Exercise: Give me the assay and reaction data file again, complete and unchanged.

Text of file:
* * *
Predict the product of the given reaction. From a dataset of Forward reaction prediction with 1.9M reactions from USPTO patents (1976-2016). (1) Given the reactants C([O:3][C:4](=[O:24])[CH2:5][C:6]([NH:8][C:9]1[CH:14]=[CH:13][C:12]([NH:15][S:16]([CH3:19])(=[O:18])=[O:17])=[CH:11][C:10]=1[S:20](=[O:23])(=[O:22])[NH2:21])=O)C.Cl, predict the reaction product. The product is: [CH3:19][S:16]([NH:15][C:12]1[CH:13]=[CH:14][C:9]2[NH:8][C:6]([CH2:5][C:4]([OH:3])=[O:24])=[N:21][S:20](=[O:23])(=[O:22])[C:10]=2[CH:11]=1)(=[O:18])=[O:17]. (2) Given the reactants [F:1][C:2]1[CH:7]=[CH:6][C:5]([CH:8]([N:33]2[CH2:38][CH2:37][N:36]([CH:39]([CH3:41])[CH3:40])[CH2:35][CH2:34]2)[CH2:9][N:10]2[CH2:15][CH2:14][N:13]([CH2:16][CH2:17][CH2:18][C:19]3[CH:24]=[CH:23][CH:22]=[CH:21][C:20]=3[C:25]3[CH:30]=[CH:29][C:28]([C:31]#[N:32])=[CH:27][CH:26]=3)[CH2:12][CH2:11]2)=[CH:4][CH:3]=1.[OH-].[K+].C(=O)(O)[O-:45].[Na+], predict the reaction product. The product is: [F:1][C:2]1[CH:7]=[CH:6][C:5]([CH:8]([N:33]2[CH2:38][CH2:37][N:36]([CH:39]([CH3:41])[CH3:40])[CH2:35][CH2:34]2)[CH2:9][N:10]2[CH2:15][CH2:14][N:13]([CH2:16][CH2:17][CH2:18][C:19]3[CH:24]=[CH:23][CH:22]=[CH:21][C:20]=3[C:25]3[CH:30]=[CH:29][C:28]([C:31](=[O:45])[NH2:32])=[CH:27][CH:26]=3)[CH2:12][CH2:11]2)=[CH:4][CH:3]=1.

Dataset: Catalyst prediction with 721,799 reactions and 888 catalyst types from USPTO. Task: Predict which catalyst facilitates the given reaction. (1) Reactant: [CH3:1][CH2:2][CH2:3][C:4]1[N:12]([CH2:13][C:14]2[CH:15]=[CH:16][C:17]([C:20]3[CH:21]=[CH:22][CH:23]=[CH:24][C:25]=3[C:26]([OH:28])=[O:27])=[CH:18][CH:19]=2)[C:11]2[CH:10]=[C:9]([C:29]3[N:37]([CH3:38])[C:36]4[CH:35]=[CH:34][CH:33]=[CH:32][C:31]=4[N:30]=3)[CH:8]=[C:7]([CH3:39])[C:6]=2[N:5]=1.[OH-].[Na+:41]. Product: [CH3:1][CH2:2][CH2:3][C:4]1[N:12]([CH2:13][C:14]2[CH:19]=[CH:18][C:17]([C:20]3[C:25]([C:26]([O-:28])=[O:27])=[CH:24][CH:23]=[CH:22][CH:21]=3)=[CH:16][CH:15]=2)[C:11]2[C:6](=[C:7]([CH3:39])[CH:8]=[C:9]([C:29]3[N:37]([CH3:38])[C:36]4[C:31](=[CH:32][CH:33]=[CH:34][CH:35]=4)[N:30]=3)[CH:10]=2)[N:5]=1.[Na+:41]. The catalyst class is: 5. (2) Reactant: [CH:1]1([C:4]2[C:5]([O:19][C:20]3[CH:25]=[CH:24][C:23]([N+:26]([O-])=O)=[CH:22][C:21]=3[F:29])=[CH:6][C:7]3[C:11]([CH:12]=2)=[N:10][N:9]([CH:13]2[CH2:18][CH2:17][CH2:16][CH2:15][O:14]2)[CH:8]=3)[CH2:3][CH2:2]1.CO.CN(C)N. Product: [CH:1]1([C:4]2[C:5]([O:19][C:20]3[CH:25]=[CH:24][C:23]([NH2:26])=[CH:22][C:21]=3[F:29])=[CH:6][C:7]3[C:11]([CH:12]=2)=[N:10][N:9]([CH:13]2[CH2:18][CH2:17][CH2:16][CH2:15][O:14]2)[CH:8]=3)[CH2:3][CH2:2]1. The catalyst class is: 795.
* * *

Predict the product of the given reaction. From a dataset of Forward reaction prediction with 1.9M reactions from USPTO patents (1976-2016). (1) Given the reactants C([O:3][C:4](=[O:24])[CH2:5][C:6]([NH:8][C:9]1[CH:14]=[CH:13][C:12]([NH:15][S:16]([CH3:19])(=[O:18])=[O:17])=[CH:11][C:10]=1[S:20](=[O:23])(=[O:22])[NH2:21])=O)C.Cl, predict the reaction product. The product is: [CH3:19][S:16]([NH:15][C:12]1[CH:13]=[CH:14][C:9]2[NH:8][C:6]([CH2:5][C:4]([OH:3])=[O:24])=[N:21][S:20](=[O:23])(=[O:22])[C:10]=2[CH:11]=1)(=[O:18])=[O:17]. (2) Given the reactants [F:1][C:2]1[CH:7]=[CH:6][C:5]([CH:8]([N:33]2[CH2:38][CH2:37][N:36]([CH:39]([CH3:41])[CH3:40])[CH2:35][CH2:34]2)[CH2:9][N:10]2[CH2:15][CH2:14][N:13]([CH2:16][CH2:17][CH2:18][C:19]3[CH:24]=[CH:23][CH:22]=[CH:21][C:20]=3[C:25]3[CH:30]=[CH:29][C:28]([C:31]#[N:32])=[CH:27][CH:26]=3)[CH2:12][CH2:11]2)=[CH:4][CH:3]=1.[OH-].[K+].C(=O)(O)[O-:45].[Na+], predict the reaction product. The product is: [F:1][C:2]1[CH:7]=[CH:6][C:5]([CH:8]([N:33]2[CH2:38][CH2:37][N:36]([CH:39]([CH3:41])[CH3:40])[CH2:35][CH2:34]2)[CH2:9][N:10]2[CH2:15][CH2:14][N:13]([CH2:16][CH2:17][CH2:18][C:19]3[CH:24]=[CH:23][CH:22]=[CH:21][C:20]=3[C:25]3[CH:30]=[CH:29][C:28]([C:31](=[O:45])[NH2:32])=[CH:27][CH:26]=3)[CH2:12][CH2:11]2)=[CH:4][CH:3]=1.

Dataset: Catalyst prediction with 721,799 reactions and 888 catalyst types from USPTO. Task: Predict which catalyst facilitates the given reaction. (1) Reactant: [CH3:1][CH2:2][CH2:3][C:4]1[N:12]([CH2:13][C:14]2[CH:15]=[CH:16][C:17]([C:20]3[CH:21]=[CH:22][CH:23]=[CH:24][C:25]=3[C:26]([OH:28])=[O:27])=[CH:18][CH:19]=2)[C:11]2[CH:10]=[C:9]([C:29]3[N:37]([CH3:38])[C:36]4[CH:35]=[CH:34][CH:33]=[CH:32][C:31]=4[N:30]=3)[CH:8]=[C:7]([CH3:39])[C:6]=2[N:5]=1.[OH-].[Na+:41]. Product: [CH3:1][CH2:2][CH2:3][C:4]1[N:12]([CH2:13][C:14]2[CH:19]=[CH:18][C:17]([C:20]3[C:25]([C:26]([O-:28])=[O:27])=[CH:24][CH:23]=[CH:22][CH:21]=3)=[CH:16][CH:15]=2)[C:11]2[C:6](=[C:7]([CH3:39])[CH:8]=[C:9]([C:29]3[N:37]([CH3:38])[C:36]4[C:31](=[CH:32][CH:33]=[CH:34][CH:35]=4)[N:30]=3)[CH:10]=2)[N:5]=1.[Na+:41]. The catalyst class is: 5. (2) Reactant: [CH:1]1([C:4]2[C:5]([O:19][C:20]3[CH:25]=[CH:24][C:23]([N+:26]([O-])=O)=[CH:22][C:21]=3[F:29])=[CH:6][C:7]3[C:11]([CH:12]=2)=[N:10][N:9]([CH:13]2[CH2:18][CH2:17][CH2:16][CH2:15][O:14]2)[CH:8]=3)[CH2:3][CH2:2]1.CO.CN(C)N. Product: [CH:1]1([C:4]2[C:5]([O:19][C:20]3[CH:25]=[CH:24][C:23]([NH2:26])=[CH:22][C:21]=3[F:29])=[CH:6][C:7]3[C:11]([CH:12]=2)=[N:10][N:9]([CH:13]2[CH2:18][CH2:17][CH2:16][CH2:15][O:14]2)[CH:8]=3)[CH2:3][CH2:2]1. The catalyst class is: 795.